Rafael Alarcón, Research Professor, Department of Social Sciences, Colegio de la Frontera Norte (Mexico)

Rafael Alarcón is research professor in the Department of Social Studies at El Colegio de la Frontera Norte in Tijuana, Mexico and holds a Ph D. in City and Regional Planning from the University of California, Berkeley. He was the founding editor of Migraciones Internacionales and is an specialist on international migration, Professor Alarcon has conducted research on the economic and social impacts of migration in sending and receiving regions in Mexico and the United States, the integration of Mexican immigrants in the United States and the role of skilled immigrants in Silicon Valley.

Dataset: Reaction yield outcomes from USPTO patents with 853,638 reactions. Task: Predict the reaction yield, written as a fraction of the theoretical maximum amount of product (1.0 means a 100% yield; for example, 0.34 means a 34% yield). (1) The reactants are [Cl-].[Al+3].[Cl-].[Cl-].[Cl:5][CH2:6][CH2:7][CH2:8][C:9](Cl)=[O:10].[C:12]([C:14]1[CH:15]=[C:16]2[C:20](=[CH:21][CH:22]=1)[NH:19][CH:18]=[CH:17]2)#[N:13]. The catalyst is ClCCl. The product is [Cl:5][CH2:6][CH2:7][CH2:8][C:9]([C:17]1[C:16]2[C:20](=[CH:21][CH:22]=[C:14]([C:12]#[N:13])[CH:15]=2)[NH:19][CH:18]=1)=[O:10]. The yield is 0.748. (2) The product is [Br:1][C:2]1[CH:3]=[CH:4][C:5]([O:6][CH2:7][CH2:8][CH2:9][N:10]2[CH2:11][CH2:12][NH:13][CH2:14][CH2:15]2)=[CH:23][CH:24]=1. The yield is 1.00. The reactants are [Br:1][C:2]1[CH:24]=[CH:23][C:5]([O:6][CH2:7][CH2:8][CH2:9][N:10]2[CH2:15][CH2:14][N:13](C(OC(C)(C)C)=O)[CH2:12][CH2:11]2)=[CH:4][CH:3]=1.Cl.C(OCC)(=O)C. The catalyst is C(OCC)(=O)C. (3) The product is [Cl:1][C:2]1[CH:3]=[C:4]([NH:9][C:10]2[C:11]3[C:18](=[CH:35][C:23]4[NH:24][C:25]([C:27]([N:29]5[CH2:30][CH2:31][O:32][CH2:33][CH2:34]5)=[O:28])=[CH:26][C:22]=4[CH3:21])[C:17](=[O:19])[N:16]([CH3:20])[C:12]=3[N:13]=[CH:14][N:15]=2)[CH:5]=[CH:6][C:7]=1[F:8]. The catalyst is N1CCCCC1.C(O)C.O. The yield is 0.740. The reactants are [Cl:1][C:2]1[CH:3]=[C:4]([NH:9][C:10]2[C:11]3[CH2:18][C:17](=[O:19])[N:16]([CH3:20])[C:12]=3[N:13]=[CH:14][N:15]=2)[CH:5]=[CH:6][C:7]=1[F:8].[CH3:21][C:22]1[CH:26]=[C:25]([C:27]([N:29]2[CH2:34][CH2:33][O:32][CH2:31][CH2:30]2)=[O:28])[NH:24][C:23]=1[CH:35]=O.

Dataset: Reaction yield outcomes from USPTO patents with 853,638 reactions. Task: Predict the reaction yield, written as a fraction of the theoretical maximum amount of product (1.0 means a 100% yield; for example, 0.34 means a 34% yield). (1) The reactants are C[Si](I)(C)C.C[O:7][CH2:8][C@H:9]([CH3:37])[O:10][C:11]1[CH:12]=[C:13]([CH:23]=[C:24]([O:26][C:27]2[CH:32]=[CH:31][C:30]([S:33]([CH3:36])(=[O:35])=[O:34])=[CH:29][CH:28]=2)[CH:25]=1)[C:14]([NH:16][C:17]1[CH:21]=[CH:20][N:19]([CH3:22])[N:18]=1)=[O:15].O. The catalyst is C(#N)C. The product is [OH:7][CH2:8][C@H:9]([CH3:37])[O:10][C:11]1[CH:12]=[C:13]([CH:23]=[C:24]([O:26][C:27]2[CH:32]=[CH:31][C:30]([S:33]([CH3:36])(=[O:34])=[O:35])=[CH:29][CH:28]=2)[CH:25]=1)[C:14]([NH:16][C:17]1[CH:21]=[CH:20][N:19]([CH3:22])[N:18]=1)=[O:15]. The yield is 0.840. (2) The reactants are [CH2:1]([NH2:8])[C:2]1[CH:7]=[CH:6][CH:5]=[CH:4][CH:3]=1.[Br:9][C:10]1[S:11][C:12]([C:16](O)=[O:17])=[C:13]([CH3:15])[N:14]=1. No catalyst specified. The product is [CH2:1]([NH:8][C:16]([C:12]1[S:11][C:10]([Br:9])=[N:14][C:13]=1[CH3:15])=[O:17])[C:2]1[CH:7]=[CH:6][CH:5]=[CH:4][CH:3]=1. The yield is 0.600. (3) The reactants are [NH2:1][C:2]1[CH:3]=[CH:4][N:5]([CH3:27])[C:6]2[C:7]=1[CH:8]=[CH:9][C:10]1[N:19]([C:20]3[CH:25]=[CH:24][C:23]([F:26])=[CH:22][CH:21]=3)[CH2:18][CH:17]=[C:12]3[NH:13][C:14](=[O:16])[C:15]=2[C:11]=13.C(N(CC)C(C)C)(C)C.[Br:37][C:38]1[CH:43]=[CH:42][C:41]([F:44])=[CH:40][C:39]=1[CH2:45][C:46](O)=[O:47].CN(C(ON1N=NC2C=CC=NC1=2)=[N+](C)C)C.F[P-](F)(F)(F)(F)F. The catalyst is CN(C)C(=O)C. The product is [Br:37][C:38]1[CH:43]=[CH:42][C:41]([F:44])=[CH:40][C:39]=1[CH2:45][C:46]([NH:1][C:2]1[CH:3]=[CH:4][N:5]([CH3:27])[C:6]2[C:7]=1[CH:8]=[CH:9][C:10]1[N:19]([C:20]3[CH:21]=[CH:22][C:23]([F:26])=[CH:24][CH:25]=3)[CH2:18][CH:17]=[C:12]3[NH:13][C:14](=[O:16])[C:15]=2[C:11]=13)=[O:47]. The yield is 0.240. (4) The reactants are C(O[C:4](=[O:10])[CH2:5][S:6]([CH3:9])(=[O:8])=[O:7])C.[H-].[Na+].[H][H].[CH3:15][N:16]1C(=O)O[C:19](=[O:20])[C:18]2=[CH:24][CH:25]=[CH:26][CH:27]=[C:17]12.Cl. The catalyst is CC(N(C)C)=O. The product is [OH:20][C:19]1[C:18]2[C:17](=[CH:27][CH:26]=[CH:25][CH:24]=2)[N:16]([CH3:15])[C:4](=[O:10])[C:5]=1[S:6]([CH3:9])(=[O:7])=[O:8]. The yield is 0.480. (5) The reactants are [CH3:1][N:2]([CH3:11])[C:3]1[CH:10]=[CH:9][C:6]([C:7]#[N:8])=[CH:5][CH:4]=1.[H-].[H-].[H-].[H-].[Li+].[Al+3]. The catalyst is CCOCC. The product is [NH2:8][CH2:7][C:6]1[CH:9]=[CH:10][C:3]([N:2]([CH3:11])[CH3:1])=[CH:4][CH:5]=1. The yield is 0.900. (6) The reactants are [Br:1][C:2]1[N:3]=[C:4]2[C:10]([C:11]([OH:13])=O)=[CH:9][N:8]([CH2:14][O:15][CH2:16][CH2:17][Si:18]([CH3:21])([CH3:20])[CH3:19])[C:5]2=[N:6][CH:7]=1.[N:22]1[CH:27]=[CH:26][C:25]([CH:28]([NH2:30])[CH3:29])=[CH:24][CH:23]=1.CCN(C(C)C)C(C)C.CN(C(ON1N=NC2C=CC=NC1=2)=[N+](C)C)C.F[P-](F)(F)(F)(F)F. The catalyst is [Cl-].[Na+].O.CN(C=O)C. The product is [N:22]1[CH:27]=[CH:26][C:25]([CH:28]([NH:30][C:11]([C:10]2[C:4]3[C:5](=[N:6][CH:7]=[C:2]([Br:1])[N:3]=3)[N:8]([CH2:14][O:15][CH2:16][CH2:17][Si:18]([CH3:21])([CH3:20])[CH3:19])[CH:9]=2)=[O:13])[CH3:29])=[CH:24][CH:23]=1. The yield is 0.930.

Luis Escala-Rabadán, Research Professor, Department of Social Sciences, Colegio de la Frontera Norte (Mexico)

Luis Escala-Rabadán is a sociologist who completed his doctorate in Sociology at the University of California, Los Angeles. His research interests bring together the sociology of culture and the sociology of migration. His past work has included the study of transnational communities, political participation, and the different types of organizations and groups among Mexican migrants in the United States. He is currently on the research faculty of the Department of Social Studies and Chair of the Master’s Program in Sociocultural Studies at El Colegio de la Frontera Norte in Tijuana, Baja California, in Mexico.

Race, Immigration and the Law of the Workplace: 21st Century Challenges

Download full-size PDF of flyer »